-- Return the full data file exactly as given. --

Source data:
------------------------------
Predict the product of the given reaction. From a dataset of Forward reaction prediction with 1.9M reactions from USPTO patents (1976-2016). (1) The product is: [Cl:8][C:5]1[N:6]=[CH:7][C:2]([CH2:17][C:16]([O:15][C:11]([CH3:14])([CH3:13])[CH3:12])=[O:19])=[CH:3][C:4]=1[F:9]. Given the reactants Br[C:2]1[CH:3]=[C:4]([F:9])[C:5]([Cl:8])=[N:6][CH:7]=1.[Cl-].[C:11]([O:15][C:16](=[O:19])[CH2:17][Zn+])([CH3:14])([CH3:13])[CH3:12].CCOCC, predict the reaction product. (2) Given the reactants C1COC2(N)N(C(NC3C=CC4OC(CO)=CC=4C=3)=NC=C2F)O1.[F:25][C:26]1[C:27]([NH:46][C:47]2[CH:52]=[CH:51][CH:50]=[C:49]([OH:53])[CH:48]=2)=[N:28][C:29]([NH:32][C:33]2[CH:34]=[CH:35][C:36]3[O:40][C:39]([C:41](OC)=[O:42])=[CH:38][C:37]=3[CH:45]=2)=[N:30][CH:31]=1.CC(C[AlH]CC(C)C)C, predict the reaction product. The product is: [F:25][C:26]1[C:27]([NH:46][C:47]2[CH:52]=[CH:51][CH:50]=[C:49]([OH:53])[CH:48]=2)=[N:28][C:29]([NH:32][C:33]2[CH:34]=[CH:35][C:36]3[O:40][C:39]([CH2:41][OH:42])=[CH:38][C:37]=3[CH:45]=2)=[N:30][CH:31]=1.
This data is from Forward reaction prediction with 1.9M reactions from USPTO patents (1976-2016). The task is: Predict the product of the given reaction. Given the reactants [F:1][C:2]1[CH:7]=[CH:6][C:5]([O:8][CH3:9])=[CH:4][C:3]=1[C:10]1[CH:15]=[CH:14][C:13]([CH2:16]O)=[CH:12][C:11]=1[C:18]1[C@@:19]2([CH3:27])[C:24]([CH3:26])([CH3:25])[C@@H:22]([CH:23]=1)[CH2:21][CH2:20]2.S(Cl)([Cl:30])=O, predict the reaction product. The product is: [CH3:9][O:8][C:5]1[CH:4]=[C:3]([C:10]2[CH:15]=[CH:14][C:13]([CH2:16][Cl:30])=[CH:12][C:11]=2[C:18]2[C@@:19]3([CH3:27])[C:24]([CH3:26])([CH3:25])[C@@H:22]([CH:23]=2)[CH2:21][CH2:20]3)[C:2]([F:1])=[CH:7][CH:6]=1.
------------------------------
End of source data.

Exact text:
Predict the product of the given reaction. From a dataset of Forward reaction prediction with 1.9M reactions from USPTO patents (1976-2016). (1) The product is: [Cl:8][C:5]1[N:6]=[CH:7][C:2]([CH2:17][C:16]([O:15][C:11]([CH3:14])([CH3:13])[CH3:12])=[O:19])=[CH:3][C:4]=1[F:9]. Given the reactants Br[C:2]1[CH:3]=[C:4]([F:9])[C:5]([Cl:8])=[N:6][CH:7]=1.[Cl-].[C:11]([O:15][C:16](=[O:19])[CH2:17][Zn+])([CH3:14])([CH3:13])[CH3:12].CCOCC, predict the reaction product. (2) Given the reactants C1COC2(N)N(C(NC3C=CC4OC(CO)=CC=4C=3)=NC=C2F)O1.[F:25][C:26]1[C:27]([NH:46][C:47]2[CH:52]=[CH:51][CH:50]=[C:49]([OH:53])[CH:48]=2)=[N:28][C:29]([NH:32][C:33]2[CH:34]=[CH:35][C:36]3[O:40][C:39]([C:41](OC)=[O:42])=[CH:38][C:37]=3[CH:45]=2)=[N:30][CH:31]=1.CC(C[AlH]CC(C)C)C, predict the reaction product. The product is: [F:25][C:26]1[C:27]([NH:46][C:47]2[CH:52]=[CH:51][CH:50]=[C:49]([OH:53])[CH:48]=2)=[N:28][C:29]([NH:32][C:33]2[CH:34]=[CH:35][C:36]3[O:40][C:39]([CH2:41][OH:42])=[CH:38][C:37]=3[CH:45]=2)=[N:30][CH:31]=1.
This data is from Forward reaction prediction with 1.9M reactions from USPTO patents (1976-2016). The task is: Predict the product of the given reaction. Given the reactants [F:1][C:2]1[CH:7]=[CH:6][C:5]([O:8][CH3:9])=[CH:4][C:3]=1[C:10]1[CH:15]=[CH:14][C:13]([CH2:16]O)=[CH:12][C:11]=1[C:18]1[C@@:19]2([CH3:27])[C:24]([CH3:26])([CH3:25])[C@@H:22]([CH:23]=1)[CH2:21][CH2:20]2.S(Cl)([Cl:30])=O, predict the reaction product. The product is: [CH3:9][O:8][C:5]1[CH:4]=[C:3]([C:10]2[CH:15]=[CH:14][C:13]([CH2:16][Cl:30])=[CH:12][C:11]=2[C:18]2[C@@:19]3([CH3:27])[C:24]([CH3:26])([CH3:25])[C@@H:22]([CH:23]=2)[CH2:21][CH2:20]3)[C:2]([F:1])=[CH:7][CH:6]=1.